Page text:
08/30/2012 12:54 pm ET Updated Oct 30, 2012

Will The GOP Be Faced With An Ultimatum?

Speakers and participants at the Republican National Convention are eager to talk about the future of America, but are silent on what political shifts they are willing to make to appeal to and energize young voters -- the very voters who are the future of America.

A growing number of millennial voters are embracing a more open-minded, left-leaning approach to social policy. My generation has information at our fingers tips, allowing us to further educate ourselves on how people are affected by social policy. It should come as no surprise then that millennial's have differing views than previous generations on social issues ranging from war to marriage equality.

Will the widening gap between social policy views drive a wedge between millennial voters and the Republican party? Some would argue that young people, like many other Americans, are more concerned about the economy rather than social issues. On the other side, there are those who claim that young Americans are not single-issue voters and that most of them determine who they will vote for based upon a variety of issues.

So what will the future Republican party look like? Although it has been extremely difficult spotting young people around the convention this week, when I did see young people, most of them had one thing in common: they described themselves as libertarians. Although there were pockets of young social conservatives, I was struck by how many of the young people that I did talk to referred to themselves as "fiscally conservative" but also "socially liberal."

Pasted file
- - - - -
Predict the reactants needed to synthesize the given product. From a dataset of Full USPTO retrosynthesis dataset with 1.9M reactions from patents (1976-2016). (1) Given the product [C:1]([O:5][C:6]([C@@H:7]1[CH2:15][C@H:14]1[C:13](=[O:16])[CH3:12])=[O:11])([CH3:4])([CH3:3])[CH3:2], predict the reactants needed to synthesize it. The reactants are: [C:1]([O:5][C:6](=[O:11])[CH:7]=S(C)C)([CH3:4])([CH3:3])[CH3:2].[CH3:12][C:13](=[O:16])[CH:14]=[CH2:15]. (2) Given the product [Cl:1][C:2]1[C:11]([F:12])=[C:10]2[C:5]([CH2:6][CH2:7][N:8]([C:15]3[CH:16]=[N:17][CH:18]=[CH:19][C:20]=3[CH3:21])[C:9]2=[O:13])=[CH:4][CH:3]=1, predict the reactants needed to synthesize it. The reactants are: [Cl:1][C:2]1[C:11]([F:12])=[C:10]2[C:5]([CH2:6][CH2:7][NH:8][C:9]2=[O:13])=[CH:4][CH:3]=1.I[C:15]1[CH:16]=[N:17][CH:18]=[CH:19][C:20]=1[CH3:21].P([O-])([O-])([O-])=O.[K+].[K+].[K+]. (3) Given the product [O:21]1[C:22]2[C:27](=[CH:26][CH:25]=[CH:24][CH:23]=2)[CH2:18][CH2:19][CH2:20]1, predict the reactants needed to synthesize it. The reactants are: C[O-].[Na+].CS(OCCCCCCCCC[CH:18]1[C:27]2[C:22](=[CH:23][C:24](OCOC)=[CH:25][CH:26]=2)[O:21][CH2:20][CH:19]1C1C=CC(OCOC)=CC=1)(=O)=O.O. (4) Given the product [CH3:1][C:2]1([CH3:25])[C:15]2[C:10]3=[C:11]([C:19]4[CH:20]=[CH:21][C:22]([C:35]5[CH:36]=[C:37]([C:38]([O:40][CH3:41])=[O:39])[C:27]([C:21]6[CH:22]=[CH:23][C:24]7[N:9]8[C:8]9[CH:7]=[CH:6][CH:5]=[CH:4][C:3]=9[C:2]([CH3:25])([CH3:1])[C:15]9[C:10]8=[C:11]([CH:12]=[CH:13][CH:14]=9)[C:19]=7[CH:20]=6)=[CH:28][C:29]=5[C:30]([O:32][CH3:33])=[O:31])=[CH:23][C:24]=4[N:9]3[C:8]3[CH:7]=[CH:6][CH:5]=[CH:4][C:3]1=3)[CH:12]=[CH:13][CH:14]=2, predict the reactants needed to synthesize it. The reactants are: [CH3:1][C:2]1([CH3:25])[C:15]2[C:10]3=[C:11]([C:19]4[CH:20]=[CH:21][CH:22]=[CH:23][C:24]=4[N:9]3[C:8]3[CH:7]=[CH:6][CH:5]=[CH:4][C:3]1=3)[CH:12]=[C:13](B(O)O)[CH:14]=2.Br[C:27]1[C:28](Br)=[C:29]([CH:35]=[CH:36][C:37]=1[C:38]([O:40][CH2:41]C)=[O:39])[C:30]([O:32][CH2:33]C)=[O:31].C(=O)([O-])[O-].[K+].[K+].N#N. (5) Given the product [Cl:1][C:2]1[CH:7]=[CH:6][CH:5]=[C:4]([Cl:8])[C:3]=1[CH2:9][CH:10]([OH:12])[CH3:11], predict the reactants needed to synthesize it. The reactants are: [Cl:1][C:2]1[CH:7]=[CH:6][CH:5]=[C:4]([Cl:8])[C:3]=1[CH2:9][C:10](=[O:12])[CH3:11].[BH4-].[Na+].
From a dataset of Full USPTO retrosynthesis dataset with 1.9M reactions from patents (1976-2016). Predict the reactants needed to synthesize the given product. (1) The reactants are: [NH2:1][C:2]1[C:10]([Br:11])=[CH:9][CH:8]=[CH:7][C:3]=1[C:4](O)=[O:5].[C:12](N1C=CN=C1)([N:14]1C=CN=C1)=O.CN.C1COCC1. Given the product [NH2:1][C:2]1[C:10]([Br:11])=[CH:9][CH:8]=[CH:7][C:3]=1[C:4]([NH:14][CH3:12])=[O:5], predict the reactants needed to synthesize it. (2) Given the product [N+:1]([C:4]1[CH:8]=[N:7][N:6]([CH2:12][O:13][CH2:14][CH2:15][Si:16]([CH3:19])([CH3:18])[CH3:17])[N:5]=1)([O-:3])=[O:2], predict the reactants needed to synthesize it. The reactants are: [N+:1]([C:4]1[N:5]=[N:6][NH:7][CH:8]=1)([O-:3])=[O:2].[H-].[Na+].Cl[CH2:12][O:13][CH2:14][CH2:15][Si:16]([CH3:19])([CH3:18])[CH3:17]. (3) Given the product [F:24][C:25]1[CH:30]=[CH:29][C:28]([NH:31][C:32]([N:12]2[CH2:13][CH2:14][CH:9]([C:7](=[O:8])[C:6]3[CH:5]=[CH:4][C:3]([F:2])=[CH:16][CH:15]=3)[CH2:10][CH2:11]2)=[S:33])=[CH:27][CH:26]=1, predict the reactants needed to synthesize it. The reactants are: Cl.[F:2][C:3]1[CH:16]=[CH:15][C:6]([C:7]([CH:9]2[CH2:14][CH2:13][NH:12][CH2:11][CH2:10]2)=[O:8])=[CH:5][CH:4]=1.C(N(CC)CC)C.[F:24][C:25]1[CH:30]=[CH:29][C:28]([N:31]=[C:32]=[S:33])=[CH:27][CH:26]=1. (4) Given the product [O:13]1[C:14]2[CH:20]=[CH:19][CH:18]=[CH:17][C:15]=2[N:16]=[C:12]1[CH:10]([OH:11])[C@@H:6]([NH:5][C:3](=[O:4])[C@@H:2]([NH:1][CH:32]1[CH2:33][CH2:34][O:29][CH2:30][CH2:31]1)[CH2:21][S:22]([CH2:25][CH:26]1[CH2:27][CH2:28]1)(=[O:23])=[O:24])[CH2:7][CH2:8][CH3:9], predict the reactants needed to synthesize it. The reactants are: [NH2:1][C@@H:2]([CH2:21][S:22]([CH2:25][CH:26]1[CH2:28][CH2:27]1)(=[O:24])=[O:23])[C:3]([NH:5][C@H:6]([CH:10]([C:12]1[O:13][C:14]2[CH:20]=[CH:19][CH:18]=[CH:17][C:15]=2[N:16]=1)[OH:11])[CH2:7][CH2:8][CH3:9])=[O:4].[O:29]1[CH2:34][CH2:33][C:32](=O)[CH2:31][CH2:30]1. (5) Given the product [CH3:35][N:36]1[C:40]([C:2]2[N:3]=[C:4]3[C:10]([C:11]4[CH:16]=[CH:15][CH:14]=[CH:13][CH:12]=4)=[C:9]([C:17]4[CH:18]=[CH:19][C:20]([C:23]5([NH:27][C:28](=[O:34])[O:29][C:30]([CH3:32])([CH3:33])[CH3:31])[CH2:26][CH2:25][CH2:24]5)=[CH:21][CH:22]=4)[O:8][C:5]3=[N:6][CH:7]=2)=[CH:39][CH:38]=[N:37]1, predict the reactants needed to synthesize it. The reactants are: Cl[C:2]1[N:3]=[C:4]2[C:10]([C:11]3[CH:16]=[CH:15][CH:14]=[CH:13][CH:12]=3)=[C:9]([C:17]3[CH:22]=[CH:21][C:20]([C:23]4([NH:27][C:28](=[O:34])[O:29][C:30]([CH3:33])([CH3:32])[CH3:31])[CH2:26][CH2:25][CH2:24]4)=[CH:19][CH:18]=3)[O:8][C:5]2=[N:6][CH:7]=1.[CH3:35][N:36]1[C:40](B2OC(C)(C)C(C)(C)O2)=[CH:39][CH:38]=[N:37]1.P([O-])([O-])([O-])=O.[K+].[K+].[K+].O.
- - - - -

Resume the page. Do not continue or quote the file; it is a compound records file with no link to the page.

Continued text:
So, will the Republicans soon embrace a platform that is economically conservative and socially liberal?

The answer to that last question is simple -- not anytime soon. The Republican National Committee recently adopted a platform that would push for a constitutional amendment that would ban same-sex marriages, and seeks to ban abortions in all cases, including cases of rape and incest. As the GOP continues to reaffirm their commitment to "traditional marriage" and other divisive social issues, they will also continue to isolate themselves from the potential of gaining the vote of the majority of millennials in the future.

Why haven't the Republicans adopted a platform that a majority of young Americans can embrace and ultimately be energized by? The problem is the fact that young voters are largely viewed by the political establishment as unreliable voters, and the worst thing about that assumption is that it is true. Young voters, although they did come out in force during the 2008 presidential election, are not as steady or dependable when one compares them to other voting groups like senior citizens. The reason my generation has not been taken seriously by the political establishment is simply because we have not demanded it. When talking to young people about voting, the most common response is, "Well, my vote doesn't matter, everything is always going to be the same." I must say, it often feels that our votes do not matter, and that everything will stay the same regardless of who we vote for, but how can we expect a political shift, when we do not demand that our voices be heard?

Now the question is, will the Republican party be faced with an ultimatum? The answer to this question is dependent on whether people in my generation decide to stand up and demand that our politicians listen to what we have to say.

Until generation Y stands up and becomes politically active, your votes will not count, and your voices will not be heard. The solution to this problem is simple though, speak up and demand that you be counted. Millennials, we are the future of America. It is now time for us to take that responsibility seriously, and start shaping the future of America now.